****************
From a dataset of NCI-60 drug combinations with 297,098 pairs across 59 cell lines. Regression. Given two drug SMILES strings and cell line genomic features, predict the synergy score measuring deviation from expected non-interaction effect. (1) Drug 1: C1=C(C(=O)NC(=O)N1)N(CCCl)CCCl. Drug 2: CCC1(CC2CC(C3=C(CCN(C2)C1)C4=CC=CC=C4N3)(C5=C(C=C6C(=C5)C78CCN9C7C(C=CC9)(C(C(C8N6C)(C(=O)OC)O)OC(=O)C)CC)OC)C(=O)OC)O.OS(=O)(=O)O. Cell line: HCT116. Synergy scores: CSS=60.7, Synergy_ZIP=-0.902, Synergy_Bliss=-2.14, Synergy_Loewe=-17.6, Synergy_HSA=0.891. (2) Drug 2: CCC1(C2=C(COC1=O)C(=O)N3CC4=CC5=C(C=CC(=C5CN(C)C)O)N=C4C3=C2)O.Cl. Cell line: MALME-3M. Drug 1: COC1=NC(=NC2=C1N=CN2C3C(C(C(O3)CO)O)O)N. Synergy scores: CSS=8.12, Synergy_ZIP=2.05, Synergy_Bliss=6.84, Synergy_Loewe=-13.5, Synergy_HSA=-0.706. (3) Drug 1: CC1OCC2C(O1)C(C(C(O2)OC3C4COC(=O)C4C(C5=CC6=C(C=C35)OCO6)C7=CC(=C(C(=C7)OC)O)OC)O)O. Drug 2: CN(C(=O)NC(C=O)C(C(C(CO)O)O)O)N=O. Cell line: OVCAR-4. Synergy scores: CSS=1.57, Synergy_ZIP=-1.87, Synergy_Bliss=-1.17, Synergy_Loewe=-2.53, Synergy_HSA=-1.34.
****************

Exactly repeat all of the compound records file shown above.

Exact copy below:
From a dataset of NCI-60 drug combinations with 297,098 pairs across 59 cell lines. Regression. Given two drug SMILES strings and cell line genomic features, predict the synergy score measuring deviation from expected non-interaction effect. (1) Drug 1: C1=C(C(=O)NC(=O)N1)N(CCCl)CCCl. Drug 2: CCC1(CC2CC(C3=C(CCN(C2)C1)C4=CC=CC=C4N3)(C5=C(C=C6C(=C5)C78CCN9C7C(C=CC9)(C(C(C8N6C)(C(=O)OC)O)OC(=O)C)CC)OC)C(=O)OC)O.OS(=O)(=O)O. Cell line: HCT116. Synergy scores: CSS=60.7, Synergy_ZIP=-0.902, Synergy_Bliss=-2.14, Synergy_Loewe=-17.6, Synergy_HSA=0.891. (2) Drug 2: CCC1(C2=C(COC1=O)C(=O)N3CC4=CC5=C(C=CC(=C5CN(C)C)O)N=C4C3=C2)O.Cl. Cell line: MALME-3M. Drug 1: COC1=NC(=NC2=C1N=CN2C3C(C(C(O3)CO)O)O)N. Synergy scores: CSS=8.12, Synergy_ZIP=2.05, Synergy_Bliss=6.84, Synergy_Loewe=-13.5, Synergy_HSA=-0.706. (3) Drug 1: CC1OCC2C(O1)C(C(C(O2)OC3C4COC(=O)C4C(C5=CC6=C(C=C35)OCO6)C7=CC(=C(C(=C7)OC)O)OC)O)O. Drug 2: CN(C(=O)NC(C=O)C(C(C(CO)O)O)O)N=O. Cell line: OVCAR-4. Synergy scores: CSS=1.57, Synergy_ZIP=-1.87, Synergy_Bliss=-1.17, Synergy_Loewe=-2.53, Synergy_HSA=-1.34.